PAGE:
- Forecast and communicate future sourcing requirements
- Educate and train buyers and suppliers to achieve greater success
STEP FIVE – ESTABLISH MINORITY SUPPLIER DEVELOPMENT PROCESSES
Under-represented development and capacity building are an important element of a company’s supplier diversity efforts. Research and evidence suggest that the majority of under-represented businesses tend to be small in size and capacity and any large company that is encouraging diversity in its supply chain needs to have processes and programs in place which help and assist minority businesses to develop and grow. It is for each company to establish the appropriate supplier development goals and objectives for their program and to develop appropriate initiatives within those parameters.
Before investing resources on developing under-represented supplier development program, research should be conducted to:
- Identify training and mentoring programs, tools and resources that already exist
- Identify various training, procurement training programs delivered by the Government or through other industry partners
- Identify resources to fund and deliver these programs
- Different supplier development program options
A model under-represented supplier development program should aim to look at various aspects of training and business growth needs. A company can choose all or any aspect of supplier mentoring and development. We can look at these training programs in three different stages of supplier engagement:
- Preliminary / supplier introduction stage
- Bidding stage
- Post-delivery stage – to prepare suppliers for growth
Here are some examples of different types of training, development and mentoring that can be provided at different stages of a supplier’s engagement with a company:
- Seminars on future supply chain trends
- Training on softer business skills e.g. improving presentation skills
- Training on different e-procurement tools like e-tender, reverse auction
- Training on quality, health & safety policies
- Capacity building training e.g. raising finance, venture capital, acquisition and mergers, workforce development
- Technical assistance e.g. business process restructuring, managing growth, executive development
STEP SIX – TRACK AND MEASURE PROGRESS
As with any program, setting objectives and suitable benchmarks for supplier diversity is crucial. Developing targets both strengthens commitments and helps assess progress, providing accountability and recognition throughout the organization. However without first assessing and understanding your baseline starting position, measuring and tracking effectively becomes very difficult.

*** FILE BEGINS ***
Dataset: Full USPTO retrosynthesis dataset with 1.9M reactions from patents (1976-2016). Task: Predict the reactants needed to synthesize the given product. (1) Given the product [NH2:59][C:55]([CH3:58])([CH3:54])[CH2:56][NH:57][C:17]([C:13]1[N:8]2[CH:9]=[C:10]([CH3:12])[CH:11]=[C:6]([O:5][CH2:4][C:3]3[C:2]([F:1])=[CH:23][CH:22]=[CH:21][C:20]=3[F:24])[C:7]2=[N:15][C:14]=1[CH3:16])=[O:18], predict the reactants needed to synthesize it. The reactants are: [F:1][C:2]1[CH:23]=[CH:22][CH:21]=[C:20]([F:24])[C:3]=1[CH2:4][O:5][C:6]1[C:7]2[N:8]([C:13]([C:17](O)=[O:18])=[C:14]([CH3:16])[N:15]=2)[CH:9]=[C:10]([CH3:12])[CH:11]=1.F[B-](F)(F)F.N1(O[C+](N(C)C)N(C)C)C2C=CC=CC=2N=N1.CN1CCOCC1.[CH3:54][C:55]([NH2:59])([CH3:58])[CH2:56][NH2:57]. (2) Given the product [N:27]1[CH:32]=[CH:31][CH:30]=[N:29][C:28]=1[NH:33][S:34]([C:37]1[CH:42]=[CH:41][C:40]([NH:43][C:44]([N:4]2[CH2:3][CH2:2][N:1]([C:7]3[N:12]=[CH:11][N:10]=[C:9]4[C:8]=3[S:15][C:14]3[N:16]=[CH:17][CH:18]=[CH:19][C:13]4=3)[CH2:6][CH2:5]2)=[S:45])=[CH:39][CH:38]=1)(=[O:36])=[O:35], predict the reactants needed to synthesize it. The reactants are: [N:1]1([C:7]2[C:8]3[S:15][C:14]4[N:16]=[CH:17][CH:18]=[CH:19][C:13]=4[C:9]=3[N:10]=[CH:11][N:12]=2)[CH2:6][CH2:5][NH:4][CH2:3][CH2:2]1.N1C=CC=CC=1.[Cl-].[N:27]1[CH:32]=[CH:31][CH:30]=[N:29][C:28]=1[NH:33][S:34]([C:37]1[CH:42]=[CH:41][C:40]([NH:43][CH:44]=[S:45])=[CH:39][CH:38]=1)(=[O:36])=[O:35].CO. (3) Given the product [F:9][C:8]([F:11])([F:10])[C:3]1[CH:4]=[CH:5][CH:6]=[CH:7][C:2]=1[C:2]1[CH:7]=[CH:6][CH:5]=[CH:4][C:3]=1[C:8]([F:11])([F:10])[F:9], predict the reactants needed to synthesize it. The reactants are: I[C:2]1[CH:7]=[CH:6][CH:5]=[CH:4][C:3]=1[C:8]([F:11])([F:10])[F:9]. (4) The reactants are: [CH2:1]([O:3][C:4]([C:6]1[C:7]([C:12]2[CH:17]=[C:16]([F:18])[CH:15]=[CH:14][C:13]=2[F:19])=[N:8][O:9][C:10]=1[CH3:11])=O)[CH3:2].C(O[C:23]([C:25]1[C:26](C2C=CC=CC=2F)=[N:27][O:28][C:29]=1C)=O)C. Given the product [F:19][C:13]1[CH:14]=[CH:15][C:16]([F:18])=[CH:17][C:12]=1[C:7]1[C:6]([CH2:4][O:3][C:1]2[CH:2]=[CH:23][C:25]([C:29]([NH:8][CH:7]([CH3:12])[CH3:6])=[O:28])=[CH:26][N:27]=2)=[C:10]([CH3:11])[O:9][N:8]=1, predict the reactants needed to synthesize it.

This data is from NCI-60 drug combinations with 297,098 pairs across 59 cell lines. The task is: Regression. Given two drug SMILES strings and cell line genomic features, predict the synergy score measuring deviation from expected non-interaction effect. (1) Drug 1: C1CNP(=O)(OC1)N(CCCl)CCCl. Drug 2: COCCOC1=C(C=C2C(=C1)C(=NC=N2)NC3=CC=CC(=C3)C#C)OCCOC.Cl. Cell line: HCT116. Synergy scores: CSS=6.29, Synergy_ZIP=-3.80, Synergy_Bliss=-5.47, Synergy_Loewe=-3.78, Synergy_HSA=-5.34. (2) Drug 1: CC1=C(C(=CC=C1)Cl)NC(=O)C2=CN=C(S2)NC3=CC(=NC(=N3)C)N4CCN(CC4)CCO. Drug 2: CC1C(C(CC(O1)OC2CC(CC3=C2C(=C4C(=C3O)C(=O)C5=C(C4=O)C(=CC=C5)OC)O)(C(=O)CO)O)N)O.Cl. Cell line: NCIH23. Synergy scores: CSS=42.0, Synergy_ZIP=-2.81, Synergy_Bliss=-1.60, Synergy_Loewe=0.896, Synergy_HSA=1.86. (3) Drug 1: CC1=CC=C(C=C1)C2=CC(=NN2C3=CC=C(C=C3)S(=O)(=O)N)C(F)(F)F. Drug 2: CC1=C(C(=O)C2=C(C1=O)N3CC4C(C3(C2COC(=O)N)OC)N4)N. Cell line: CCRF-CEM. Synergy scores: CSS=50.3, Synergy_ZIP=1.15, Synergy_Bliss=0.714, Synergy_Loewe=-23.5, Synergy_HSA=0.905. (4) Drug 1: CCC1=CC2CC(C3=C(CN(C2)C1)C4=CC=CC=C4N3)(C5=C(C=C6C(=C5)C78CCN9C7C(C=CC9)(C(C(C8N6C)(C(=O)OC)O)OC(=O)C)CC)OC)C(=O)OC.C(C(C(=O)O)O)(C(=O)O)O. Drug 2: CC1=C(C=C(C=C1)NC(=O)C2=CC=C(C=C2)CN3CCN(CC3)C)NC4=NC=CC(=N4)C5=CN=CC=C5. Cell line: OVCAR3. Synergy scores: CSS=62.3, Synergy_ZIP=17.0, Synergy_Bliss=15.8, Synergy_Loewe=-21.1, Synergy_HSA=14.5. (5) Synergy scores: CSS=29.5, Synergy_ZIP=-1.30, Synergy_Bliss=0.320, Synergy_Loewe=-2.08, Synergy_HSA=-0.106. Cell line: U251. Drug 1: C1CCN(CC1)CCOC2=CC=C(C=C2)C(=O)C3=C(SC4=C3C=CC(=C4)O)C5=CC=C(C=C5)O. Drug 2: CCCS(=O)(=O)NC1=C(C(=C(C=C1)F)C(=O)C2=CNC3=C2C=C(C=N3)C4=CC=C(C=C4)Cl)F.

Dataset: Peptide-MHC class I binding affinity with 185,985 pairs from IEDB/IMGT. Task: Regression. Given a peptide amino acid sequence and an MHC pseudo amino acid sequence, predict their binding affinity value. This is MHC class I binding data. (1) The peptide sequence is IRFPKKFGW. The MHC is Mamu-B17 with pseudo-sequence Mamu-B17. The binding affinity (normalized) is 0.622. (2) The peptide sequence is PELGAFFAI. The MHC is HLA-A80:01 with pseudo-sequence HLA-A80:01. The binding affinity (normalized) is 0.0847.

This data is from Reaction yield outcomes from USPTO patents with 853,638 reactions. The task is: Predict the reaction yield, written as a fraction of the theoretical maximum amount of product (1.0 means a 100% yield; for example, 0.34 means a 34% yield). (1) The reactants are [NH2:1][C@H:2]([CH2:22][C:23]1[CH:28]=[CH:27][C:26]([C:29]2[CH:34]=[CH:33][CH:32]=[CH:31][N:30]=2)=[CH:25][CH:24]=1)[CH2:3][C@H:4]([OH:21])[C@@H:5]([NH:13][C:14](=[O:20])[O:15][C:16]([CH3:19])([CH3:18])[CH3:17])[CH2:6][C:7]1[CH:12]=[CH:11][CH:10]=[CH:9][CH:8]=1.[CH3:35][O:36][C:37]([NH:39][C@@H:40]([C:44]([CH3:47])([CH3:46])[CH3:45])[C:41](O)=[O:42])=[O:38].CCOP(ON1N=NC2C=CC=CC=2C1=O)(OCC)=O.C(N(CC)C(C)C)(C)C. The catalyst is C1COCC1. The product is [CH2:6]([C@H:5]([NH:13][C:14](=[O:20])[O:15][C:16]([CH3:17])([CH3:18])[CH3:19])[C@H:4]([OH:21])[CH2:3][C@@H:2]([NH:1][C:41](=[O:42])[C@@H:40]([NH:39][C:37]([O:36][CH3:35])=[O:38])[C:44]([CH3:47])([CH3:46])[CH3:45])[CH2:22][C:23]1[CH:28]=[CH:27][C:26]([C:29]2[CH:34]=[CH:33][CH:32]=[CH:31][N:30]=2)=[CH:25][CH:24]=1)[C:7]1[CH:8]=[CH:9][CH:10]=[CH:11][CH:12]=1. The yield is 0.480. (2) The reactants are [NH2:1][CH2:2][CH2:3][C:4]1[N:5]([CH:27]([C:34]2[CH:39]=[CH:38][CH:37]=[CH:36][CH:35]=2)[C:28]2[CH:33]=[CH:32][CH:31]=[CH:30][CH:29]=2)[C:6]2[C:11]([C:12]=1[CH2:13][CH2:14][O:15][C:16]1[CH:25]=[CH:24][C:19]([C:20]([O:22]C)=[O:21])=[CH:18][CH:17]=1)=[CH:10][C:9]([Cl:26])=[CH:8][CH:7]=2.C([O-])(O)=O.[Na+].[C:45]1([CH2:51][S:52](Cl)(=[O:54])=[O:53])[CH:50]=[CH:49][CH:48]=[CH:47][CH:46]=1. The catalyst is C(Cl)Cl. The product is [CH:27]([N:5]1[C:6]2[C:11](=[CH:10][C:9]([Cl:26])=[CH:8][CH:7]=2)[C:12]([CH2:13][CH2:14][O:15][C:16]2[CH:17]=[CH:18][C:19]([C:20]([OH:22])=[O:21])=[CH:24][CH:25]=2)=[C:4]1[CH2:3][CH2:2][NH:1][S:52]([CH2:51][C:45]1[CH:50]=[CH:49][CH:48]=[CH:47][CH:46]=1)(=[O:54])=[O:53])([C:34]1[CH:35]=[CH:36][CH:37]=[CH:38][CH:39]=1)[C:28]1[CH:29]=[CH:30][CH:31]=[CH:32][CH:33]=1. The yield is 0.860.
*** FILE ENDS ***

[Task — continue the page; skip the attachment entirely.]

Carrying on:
Program measurement – Position the supplier diversity metrics to track the effectiveness of the supplier diversity program and link to company objectives by:
Defining how, when and what is to be measured; some example metrics include:
- Measuring the number of under-represented suppliers at the outset of the program and then on annual basis
- Measuring the spend with under-represented suppliers at the outset of the program and then on annual basis
- Measuring the overall value of opportunities offered to under-represented suppliers over a set time period
- Measuring the number of under-represented suppliers included in the RFP/RFI stage of tenders offered
- Measuring the number of under-represented suppliers who go through the full tender process and are shortlisted
- Reviewing and implementing a tool to capture activity through different parts of the business (through mandatory fields for example) and provide an audit to demonstrate compliance and by which companies can be audited by customers/suppliers
- Increase the number and variety of means used to reach under-represented suppliers and create a deadline for setting up mentoring programs, for example via Meet the Buyer events and company website etc.
- Capture feedback from under-represented suppliers that did not apply after making enquiries, or who did not submit tenders when invited to do so